2. Don’t neglect your dentist

Primarily your dentist is there to check your oral health and do what he or she can if they find something amiss. However, they can’t help you in this way if you don’t go for check-ups! Even if you don’t believe you have any dental problems it is highly recommended that you visit your dentist for a check up at least once every six months.

3. Stay away from tobacco

When people think of the damage caused by tobacco, their thoughts may immediately spring to lung and throat cancer. However, tobacco –both smoking and chewing- can not only lead to lung cancer, but also gum disease and oral cancer, which can be fatal if left untreated.

4. Don’t forget the tongue!

The tongue is often forgotten when brushing our teeth, however it is essential to our oral health. The surface of the tongue is a perfect breeding ground for bacteria, making it potentially dangerous to your overall health. Plaque and bacteria that has been removed from the teeth and gums by brushing can be easily replaced by any that remain on the tongue. Brushing to the back of the tongue can make many people gag, however there are specific devices on the market primarily for the purpose of cleaning tongues that eliminate this problem.

5. Don’t rush when you brush

When brushing (especially for children) it can be tempting to rush. Whether this is because you’re eager for bed after a long day or are running late in the morning, it can be tempting to give your teeth only a quick once over before finishing. Don’t! You may have an extremely busy schedule for the day, but everyone should be able to spare an extra two minutes in the mornings and evenings to make sure you have a healthy mouth. However, brushing too vigorously can also be damaging, so a balance between not brushing enough and brushing too much does need to be established.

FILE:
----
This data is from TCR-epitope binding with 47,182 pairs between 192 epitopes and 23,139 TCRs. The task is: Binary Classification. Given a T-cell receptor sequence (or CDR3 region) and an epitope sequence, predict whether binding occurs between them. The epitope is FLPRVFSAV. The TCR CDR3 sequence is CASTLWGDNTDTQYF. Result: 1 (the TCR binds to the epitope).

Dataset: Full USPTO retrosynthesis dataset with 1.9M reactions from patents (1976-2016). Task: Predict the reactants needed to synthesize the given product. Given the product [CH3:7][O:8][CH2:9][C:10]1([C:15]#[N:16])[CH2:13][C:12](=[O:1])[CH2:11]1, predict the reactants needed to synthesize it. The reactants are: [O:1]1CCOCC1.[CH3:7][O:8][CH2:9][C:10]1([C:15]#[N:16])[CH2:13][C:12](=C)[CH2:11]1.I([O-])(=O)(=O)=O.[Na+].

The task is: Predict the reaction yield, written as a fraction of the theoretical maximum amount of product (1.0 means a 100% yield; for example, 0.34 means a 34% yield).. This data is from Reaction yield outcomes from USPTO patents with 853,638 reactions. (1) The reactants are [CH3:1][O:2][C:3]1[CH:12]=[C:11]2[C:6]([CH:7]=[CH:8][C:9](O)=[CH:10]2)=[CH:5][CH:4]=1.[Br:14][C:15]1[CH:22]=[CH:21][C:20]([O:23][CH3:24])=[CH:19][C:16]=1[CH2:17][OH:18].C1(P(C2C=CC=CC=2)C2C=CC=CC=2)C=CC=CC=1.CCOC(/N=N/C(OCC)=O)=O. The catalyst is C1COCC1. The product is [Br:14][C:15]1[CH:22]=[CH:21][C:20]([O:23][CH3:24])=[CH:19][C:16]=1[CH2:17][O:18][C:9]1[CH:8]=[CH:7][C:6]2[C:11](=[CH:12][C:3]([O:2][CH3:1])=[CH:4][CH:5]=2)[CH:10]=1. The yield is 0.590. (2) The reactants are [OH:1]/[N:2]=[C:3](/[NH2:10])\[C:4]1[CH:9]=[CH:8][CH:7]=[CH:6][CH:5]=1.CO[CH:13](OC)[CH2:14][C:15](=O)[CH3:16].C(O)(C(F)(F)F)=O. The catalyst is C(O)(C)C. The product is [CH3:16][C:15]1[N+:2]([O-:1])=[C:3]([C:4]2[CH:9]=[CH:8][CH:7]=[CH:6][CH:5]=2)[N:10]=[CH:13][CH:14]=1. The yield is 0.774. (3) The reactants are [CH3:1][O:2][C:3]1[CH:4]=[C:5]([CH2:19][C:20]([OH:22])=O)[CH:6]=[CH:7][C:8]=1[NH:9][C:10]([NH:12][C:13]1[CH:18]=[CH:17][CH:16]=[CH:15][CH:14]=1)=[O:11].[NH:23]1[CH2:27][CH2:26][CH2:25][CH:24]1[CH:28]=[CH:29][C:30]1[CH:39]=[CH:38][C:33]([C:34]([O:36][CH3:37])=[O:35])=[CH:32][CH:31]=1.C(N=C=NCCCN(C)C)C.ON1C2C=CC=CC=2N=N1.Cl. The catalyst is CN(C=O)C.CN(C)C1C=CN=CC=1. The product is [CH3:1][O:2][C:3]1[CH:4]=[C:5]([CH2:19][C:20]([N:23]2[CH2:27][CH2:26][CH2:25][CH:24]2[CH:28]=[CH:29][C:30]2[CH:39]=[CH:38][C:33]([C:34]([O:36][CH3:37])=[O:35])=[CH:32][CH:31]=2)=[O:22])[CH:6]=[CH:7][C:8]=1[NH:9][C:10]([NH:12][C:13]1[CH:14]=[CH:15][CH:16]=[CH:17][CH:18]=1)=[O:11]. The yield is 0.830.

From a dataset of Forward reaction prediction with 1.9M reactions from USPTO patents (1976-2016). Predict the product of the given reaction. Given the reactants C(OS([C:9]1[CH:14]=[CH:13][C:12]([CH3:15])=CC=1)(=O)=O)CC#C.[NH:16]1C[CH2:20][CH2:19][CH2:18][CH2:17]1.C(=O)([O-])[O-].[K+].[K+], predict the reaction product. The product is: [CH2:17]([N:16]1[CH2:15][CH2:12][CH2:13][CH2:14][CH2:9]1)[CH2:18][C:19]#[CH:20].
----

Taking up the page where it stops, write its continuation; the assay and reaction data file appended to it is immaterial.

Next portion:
Dental check ups at Epping can help detect oral cancer

The two fundamental principles of good dental health are effective oral hygiene and regular dental check ups. The two are complimentary and go hand in hand to keep your teeth and mouth in the best shape possible. One without the other will lead to problems in the short and long-term that may involve pain, tooth loss and possibly great expense.

Effective dental hygiene involves thorough teeth cleaning by brushing and flossing at home. Epping dentists can give you more information on effective teeth cleaning which will help to reduce the risk of gum disease and tooth decay. Some basic principles include brushing your teeth with a soft bristled brush for three minutes twice a day, making sure to also gently clean the gums. This will remove the majority of bacteria and plaque that coats the teeth after eating. Also, floss once a day to remove bacteria from the hard to reach places like the gaps between the teeth and areas around their bases.

However, even the most effective oral hygiene routine can succumb to the dangers of dental disease. One of the problems we have is that no matter how well we clean our teeth it is always the areas that we cannot clean effectively that are affected by dental problems. This is why it is so important to see a dentist every six months for a check up appointment. This will ensure that all the areas of your mouth are cleaned and checked for the signs of decay and disease. Early detection of dental disease will limit the damage it causes and allows the dentist to take measures to protect the teeth and gums from further damage.

Dentists are also able to check for the signs and symptoms of other oral conditions such as oral cancer as a routine part of a check up appointment. Call 01245 268 494 for a free consultation at Advance Dental Clinic in Chelmsford.